J&J's Tremfya outperforms Novartis' Cosentyx in psoriasis


A large head-to-head study has shown Johnson & Johnson’s psoriasis drug Tremfya outperformed Novartis’ rival, Cosentyx, which had previously set standards in moderate to severe disease.

Results from the late-stage study in moderate to severe plaque psoriasis showed that after 48 weeks of therapy, 84.5% of people treated with Tremfya (guselkumab) showed a 90% improvement in disease symptoms.

Meanwhile among those treated with Cosentyx (secukinumab), 70% of patients achieved this, as measured using the Psoriasis Area Severity Index.

In the trial, 1,048 patients randomly received either Cosentyx or Tremfya. Cosentyx was administered by subcutaneous administration at weeks, 0, 4 and 12, followed by doses every eight weeks.

Cosentyx was injected each week for five weeks, followed by doses every four weeks.

Cosentyx was first FDA approved in plaque psoriasis in 2015 and has quickly gained a foothold in the market, producing sales of more than $2 billion in 2017 after approval in the related diseases ankylosing spondylitis and psoriatic arthritis.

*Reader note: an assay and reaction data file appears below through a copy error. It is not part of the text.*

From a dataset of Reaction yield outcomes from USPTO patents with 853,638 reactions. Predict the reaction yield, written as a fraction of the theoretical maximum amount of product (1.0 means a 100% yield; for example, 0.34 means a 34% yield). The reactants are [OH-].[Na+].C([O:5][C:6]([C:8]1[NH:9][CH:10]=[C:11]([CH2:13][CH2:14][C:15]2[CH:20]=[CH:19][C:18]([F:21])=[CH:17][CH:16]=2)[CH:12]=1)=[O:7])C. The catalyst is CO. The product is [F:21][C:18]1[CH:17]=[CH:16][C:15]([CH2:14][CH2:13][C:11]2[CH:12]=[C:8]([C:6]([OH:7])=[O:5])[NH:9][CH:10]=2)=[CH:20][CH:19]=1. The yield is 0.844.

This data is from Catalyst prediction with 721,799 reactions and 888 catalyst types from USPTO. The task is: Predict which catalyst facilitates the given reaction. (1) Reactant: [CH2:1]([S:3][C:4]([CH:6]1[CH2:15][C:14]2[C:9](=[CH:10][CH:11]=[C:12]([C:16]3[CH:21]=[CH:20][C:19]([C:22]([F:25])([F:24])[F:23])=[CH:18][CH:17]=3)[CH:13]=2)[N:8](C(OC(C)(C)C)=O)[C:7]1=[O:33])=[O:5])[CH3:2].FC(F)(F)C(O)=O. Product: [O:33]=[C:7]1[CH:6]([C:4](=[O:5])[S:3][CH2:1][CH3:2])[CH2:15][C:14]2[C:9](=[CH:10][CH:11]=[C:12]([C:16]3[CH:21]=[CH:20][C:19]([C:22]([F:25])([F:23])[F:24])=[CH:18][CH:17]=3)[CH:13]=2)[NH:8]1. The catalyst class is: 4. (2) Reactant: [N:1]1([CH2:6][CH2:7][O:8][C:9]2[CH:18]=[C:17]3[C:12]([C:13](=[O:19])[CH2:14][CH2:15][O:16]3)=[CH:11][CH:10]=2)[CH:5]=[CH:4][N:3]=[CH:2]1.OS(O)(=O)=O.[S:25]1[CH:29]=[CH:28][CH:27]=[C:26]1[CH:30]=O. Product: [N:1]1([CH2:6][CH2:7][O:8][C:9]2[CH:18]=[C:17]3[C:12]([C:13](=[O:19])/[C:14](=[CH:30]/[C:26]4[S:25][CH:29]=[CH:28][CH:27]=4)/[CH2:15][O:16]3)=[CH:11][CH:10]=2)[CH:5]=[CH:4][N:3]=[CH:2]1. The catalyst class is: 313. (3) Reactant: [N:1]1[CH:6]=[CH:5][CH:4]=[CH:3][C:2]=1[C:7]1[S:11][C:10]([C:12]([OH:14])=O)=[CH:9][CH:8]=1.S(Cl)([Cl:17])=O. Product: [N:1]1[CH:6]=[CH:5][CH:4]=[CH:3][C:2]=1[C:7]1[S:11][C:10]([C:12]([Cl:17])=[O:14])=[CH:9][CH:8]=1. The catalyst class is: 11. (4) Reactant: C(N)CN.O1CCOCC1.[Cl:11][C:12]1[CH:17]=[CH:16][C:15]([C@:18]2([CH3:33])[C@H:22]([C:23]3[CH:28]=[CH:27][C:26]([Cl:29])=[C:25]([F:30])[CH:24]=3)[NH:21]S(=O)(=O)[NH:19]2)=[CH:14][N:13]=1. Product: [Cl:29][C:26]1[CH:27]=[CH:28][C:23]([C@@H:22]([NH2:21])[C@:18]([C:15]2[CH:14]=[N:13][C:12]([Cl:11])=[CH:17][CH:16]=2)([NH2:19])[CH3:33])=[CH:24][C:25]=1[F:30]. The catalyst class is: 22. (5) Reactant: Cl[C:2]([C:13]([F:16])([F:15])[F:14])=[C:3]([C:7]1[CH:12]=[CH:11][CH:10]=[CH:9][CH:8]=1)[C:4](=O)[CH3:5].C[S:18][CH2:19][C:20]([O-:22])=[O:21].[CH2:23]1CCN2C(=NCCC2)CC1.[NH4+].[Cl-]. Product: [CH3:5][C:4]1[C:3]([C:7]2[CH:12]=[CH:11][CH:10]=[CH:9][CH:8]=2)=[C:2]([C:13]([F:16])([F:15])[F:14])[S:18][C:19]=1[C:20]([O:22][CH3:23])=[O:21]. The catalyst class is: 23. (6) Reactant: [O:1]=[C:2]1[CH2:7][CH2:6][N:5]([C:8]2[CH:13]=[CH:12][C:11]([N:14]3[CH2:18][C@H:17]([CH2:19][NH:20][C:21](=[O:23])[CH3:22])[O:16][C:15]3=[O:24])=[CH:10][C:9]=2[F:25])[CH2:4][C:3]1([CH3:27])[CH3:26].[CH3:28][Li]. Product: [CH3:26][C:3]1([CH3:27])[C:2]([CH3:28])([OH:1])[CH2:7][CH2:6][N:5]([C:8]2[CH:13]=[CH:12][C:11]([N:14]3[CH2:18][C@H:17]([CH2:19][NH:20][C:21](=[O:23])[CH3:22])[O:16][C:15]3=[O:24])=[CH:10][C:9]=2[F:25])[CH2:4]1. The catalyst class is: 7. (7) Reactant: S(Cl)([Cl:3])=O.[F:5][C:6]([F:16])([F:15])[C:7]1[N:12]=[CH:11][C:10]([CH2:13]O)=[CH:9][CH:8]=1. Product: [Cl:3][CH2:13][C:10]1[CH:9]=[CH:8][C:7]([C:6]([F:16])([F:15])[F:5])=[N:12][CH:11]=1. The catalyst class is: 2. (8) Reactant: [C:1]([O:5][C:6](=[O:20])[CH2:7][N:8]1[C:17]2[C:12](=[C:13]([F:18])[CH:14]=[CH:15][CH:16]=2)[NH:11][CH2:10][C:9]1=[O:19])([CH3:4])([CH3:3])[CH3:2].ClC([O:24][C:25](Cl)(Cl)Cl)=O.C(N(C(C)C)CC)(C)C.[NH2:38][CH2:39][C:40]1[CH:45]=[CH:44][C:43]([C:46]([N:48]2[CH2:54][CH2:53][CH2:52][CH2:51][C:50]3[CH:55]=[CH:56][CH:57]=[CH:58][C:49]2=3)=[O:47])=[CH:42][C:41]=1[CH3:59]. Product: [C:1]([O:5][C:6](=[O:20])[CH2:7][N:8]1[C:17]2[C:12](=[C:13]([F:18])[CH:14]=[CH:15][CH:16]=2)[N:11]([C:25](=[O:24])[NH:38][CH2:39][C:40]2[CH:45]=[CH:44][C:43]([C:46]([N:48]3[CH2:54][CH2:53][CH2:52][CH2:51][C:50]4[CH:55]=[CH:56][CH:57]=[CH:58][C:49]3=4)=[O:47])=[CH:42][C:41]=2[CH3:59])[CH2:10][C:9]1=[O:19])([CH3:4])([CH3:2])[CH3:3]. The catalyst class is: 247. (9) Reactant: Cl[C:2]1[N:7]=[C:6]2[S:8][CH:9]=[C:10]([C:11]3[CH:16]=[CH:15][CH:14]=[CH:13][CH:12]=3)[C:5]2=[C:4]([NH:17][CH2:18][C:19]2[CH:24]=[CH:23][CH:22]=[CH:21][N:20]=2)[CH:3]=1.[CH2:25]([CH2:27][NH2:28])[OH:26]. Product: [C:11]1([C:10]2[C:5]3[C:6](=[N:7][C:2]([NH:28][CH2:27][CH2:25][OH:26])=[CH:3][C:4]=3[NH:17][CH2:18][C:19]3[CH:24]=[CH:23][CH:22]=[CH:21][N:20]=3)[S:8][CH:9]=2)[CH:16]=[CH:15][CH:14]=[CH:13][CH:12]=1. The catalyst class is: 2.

Produced by J&J’s pharma division, Janssen, Tremfya was approved in psoriasis by the FDA last summer.

Reuters reported that Novartis said the data will have “limited clinical relevance” and has no plans to expand the Cosentyx label.

The results from the ECLIPSE trial showed Cosentyx acted faster than Tremfya, which led to brokers Jefferies backing Novartis drug despite J&J’s efficacy advantage.

Reuters cited a note from Jefferies, which said: “These results imply that Cosentyx remains a good option for moderate-to-severe psoriasis patients that want to achieve more rapid skin clearance.

“We see Cosentyx secure as a mainstay psoriasis therapy.”

Both drugs work by turning down the overactive immune system that causes the symptoms of psoriasis.

However their mechanisms of action are different – Cosentyx works by inhibiting a chemical signal called interleukin (IL)-17a, while Tremfya inhibits IL-21.

There are several biologic drugs approved for psoriasis – Eli Lilly’s Taltz (ixekizumab) IL-17a drug is another relative newcomer following approval in May 2016, while AbbVie’s Humira (adalimumab) is one of several older medicines that can be used in the condition.